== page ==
Daily Answer Writing And Mentorship Program


Q: Identify the possible risk associated with development projects in the Himalayan region and suggest measures to minimize these risks. (15 marks, 250 words)

                                      For Answer Submission Please Join the Telegram Group: Click here to join the Group

The fragility of the Himalayan ecosystem was recently highlighted by incidents of land slide in Himachal Pradesh and land sinking in Joshi math. Such a crisis has generated intense debate on aspects of development and environmental sustainability in the region.

The construction of development projects in the Himalayan region poses following potential risks:
1. Ecological Impact:
· Deforestation: Large-scale projects often require clearing vast areas of forest and leading to habitat loss
and biodiversity depletion.
Ø E.g., Construction of roads and hydropower projects in Uttarakhand has resulted in significant
deforestation, negatively impacting wildlife populations.
· Soil Erosion: Improper construction practices can lead to soil erosion, particularly in hilly terrains
resulting in landslides, reduced soil fertility, and downstream sedimentation.
Ø E.g., Siltation of rivers will lead to flooding during rainfall.
· Glacial Melting: Climate change-induced global warming has accelerated glacial melting, affecting water
availability downstream.
Ø E.g., the Gangotri glacier is receding at a rate of 21.5 meters per year.
· Increased Natural Disasters: Developmental Projects can exacerbate natural disasters like floods,
landslides risk by altering natural drainage patterns or destabilizing slopes.
Ø E.g., the 2015 Nepal earthquake caused widespread destruction, and the haphazard construction
practices in urban areas amplified the impact.
2. Socioeconomic Risk:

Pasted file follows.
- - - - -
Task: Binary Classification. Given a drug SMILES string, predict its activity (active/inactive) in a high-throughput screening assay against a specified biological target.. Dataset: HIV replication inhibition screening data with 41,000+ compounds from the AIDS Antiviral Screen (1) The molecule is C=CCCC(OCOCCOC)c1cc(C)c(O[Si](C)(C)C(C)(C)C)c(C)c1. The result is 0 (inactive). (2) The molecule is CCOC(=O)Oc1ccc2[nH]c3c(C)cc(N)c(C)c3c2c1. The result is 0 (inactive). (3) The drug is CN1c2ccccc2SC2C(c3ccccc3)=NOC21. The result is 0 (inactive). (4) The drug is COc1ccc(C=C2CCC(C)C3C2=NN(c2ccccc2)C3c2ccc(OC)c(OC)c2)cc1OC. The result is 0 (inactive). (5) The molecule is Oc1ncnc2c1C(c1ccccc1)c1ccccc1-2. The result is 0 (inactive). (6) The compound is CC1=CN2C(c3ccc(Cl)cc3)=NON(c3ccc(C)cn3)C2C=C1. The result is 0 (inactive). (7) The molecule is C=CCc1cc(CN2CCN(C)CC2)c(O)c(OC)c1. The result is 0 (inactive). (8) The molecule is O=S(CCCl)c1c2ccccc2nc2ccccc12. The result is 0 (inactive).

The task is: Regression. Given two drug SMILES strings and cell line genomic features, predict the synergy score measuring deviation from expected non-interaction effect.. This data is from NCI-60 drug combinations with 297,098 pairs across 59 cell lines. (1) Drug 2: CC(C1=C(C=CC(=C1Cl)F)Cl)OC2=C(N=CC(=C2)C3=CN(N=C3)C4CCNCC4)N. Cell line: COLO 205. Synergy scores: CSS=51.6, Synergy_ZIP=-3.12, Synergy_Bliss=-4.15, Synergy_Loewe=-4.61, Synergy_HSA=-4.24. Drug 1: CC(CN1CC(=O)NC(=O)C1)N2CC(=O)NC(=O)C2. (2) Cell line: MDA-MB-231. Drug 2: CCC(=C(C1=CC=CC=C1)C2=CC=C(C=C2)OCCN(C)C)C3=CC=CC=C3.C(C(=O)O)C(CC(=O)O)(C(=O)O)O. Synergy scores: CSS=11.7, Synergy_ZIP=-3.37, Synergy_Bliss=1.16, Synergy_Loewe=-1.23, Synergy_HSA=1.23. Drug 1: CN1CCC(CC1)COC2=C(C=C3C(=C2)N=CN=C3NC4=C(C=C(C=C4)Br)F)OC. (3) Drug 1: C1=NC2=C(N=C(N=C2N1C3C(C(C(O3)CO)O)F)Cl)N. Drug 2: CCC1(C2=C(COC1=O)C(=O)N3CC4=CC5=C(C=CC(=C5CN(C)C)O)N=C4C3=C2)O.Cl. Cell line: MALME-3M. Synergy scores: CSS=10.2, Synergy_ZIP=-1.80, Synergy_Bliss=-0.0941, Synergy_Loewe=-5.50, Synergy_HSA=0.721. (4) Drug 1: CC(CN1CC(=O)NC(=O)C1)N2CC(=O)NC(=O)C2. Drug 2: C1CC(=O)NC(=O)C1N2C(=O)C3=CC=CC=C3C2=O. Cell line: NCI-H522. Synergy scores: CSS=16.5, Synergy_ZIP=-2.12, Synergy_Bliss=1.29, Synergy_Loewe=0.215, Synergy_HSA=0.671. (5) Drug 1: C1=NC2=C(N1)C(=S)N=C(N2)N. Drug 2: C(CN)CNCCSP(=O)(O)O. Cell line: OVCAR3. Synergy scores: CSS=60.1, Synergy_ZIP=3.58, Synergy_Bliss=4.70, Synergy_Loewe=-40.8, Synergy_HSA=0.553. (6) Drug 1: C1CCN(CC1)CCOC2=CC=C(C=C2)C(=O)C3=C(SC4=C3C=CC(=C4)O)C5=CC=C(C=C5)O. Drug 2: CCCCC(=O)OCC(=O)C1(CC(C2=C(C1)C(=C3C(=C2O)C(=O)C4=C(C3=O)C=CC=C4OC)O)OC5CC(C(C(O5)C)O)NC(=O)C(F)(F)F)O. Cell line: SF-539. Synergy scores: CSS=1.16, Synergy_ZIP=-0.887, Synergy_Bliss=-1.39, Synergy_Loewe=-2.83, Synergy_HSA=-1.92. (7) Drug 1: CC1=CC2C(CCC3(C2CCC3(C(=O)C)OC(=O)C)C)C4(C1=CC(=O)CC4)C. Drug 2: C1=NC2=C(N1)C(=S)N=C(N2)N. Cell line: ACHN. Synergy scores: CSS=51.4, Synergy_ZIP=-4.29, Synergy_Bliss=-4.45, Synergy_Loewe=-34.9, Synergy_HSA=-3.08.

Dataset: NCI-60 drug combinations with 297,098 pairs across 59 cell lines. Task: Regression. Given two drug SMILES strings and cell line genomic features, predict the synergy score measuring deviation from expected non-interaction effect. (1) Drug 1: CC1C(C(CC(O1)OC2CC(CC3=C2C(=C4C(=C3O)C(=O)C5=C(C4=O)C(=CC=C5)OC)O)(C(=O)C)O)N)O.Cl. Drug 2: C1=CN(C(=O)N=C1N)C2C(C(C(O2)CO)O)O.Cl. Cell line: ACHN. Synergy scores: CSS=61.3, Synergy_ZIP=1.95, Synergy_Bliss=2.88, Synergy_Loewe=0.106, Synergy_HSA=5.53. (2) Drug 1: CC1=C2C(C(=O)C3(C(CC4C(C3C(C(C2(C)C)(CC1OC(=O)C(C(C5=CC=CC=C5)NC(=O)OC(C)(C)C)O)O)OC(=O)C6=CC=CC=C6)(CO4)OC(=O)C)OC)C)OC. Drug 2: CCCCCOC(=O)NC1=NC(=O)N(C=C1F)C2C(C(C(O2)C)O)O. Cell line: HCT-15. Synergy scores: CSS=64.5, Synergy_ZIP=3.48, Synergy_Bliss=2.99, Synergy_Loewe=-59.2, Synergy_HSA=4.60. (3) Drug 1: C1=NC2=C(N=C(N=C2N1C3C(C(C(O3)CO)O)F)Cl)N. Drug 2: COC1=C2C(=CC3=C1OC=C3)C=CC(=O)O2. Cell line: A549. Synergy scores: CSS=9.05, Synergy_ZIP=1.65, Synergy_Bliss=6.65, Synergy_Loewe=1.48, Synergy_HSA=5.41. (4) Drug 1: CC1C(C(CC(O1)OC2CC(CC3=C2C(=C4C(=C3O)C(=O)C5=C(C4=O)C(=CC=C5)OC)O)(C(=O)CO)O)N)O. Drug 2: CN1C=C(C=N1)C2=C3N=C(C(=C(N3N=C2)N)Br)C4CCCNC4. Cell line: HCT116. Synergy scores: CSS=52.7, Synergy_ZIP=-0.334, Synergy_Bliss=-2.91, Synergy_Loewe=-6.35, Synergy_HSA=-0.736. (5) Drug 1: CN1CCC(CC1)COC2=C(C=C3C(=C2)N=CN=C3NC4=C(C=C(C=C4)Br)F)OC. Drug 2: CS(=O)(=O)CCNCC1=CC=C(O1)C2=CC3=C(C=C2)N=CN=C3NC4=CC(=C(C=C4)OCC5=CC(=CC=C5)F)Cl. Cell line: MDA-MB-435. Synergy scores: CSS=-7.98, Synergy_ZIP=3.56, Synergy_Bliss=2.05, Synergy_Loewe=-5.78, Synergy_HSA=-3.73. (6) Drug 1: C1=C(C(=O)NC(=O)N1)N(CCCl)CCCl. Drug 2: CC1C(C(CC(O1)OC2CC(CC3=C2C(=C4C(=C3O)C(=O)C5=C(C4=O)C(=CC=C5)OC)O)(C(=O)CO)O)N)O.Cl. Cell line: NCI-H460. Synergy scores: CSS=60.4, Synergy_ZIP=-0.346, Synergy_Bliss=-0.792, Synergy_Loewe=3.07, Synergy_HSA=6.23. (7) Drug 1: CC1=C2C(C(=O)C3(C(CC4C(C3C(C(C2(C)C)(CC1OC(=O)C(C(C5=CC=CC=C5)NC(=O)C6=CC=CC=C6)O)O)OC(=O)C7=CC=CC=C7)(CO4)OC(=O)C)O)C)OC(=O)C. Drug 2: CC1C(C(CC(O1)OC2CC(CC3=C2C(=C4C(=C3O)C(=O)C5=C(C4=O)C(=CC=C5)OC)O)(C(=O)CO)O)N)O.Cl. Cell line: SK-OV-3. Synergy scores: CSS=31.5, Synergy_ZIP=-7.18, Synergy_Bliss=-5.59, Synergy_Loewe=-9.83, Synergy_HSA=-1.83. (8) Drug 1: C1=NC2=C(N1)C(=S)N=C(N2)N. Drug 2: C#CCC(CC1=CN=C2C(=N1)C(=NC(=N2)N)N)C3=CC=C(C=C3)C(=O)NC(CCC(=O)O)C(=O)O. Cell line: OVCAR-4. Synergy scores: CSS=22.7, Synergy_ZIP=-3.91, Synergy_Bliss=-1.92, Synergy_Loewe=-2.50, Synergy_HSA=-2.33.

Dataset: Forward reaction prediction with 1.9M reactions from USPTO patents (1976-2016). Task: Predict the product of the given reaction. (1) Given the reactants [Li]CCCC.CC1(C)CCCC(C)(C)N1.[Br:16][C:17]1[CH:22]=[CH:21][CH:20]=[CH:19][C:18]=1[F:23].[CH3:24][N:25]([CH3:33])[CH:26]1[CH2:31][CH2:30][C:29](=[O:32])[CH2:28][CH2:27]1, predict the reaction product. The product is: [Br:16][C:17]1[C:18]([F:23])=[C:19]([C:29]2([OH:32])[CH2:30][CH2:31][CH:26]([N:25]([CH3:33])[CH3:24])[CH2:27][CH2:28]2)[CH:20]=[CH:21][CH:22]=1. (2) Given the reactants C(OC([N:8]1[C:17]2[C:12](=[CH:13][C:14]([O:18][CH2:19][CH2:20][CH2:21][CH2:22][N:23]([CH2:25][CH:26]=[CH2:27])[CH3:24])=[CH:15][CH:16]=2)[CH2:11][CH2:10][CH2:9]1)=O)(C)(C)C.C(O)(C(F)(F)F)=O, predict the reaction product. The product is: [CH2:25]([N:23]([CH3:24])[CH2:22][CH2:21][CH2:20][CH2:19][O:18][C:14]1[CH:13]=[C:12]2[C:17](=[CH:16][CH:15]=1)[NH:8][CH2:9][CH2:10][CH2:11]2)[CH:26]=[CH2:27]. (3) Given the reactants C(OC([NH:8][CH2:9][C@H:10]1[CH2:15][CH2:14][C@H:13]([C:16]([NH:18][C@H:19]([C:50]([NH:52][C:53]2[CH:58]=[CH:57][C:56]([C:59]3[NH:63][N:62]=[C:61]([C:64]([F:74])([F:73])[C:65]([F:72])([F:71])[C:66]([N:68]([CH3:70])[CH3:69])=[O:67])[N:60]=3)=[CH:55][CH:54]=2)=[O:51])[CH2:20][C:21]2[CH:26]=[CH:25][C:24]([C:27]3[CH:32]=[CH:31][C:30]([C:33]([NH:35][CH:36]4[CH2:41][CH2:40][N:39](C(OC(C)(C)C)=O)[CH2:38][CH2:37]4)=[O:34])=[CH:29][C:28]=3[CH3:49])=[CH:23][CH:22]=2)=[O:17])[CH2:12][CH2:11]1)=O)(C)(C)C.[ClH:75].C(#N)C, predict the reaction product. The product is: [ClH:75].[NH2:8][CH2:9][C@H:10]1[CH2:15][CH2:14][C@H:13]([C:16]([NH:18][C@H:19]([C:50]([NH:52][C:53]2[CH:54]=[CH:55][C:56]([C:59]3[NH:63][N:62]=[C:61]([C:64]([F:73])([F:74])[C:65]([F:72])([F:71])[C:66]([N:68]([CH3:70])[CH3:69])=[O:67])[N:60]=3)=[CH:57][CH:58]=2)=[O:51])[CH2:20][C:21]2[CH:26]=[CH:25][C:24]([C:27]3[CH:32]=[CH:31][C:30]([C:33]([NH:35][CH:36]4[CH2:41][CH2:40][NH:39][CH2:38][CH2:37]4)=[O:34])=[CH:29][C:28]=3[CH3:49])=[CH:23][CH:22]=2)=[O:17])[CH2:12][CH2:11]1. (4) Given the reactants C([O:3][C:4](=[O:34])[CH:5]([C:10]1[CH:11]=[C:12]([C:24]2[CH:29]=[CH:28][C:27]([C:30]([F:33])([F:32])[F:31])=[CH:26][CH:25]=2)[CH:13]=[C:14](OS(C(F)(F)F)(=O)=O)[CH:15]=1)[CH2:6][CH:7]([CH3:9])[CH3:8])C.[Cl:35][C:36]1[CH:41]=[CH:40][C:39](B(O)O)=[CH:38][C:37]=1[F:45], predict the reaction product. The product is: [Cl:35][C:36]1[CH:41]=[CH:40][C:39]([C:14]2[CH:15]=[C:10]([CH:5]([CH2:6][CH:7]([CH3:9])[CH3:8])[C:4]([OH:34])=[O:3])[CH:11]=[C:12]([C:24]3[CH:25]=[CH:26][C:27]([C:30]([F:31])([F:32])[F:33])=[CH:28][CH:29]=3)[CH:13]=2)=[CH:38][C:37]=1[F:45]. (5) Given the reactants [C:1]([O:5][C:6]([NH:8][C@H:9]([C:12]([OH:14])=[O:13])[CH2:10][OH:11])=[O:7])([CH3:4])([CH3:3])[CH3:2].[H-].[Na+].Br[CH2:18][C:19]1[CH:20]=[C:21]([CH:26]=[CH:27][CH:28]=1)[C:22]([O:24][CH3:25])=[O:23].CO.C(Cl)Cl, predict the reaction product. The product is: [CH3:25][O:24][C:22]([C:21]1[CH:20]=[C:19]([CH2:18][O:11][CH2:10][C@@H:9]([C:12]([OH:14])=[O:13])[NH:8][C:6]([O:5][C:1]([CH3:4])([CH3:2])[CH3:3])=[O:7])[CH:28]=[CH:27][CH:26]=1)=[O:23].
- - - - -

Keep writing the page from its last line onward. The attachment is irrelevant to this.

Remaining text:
· Displacement of Communities: Development projects often involve the displacement of local
communities, leading to the loss of livelihoods, cultural heritage, economic hardships and social
Ø For example, the construction of Tehri Dam, displaced thousands of people.
3. Geological Risk:
· Landslides and Avalanches: Construction activities can trigger or worsen landslides and avalanche
hazards, endangering lives and infrastructure.
Ø E.g., The 2017 landslide in the Rishi Ganga Valley in Uttarakhand caused by construction activities.
· Seismic Vulnerability: Poorly planned construction projects can increase vulnerability to seismic events,
endangering lives and infrastructure.

Ø The devastating 2015 Nepal earthquake resulted in over 8,000 deaths and significant damage to
buildings and infrastructure.

Measures to mitigate these risks:
· Reforestation and Afforestation: Implement reforestation programs to restore and conserve forest
Ø E.g., National Afforestation Programme, Compensatory Afforestation Fund Management and
Planning Authority (CAMPA) are meant to promote afforestation and regeneration activities.
· Sustainable Construction Practices: Encourage the use of environmentally friendly construction
techniques and materials that minimize deforestation and soil erosion.
Ø E.g., implementing recommendations of National Building Code 2005, Central Building Research
Institute-Roorkee, etc which talks about making buildings in disaster prone areas.
· Glacier Monitoring and Research: Establish monitoring systems to track glacial retreat and understand
its impact on water resources.
Ø E.g., the National Mission for Sustaining the Himalayan Ecosystem.
· Disaster Preparedness and Early Warning Systems: Invest in robust disaster management systems,
including early warning systems, to mitigate the impact of natural disasters.
· Seismic Safety Standards: Enforce strict adherence to seismic safety codes and regulations during
project design and construction.
To ensure sustainable development in the Himalayan region, governments and stakeholders must take steps to
mitigate the risks of construction projects, such as preserving the environment, promoting social well being, and
protecting against geological hazards and climate change.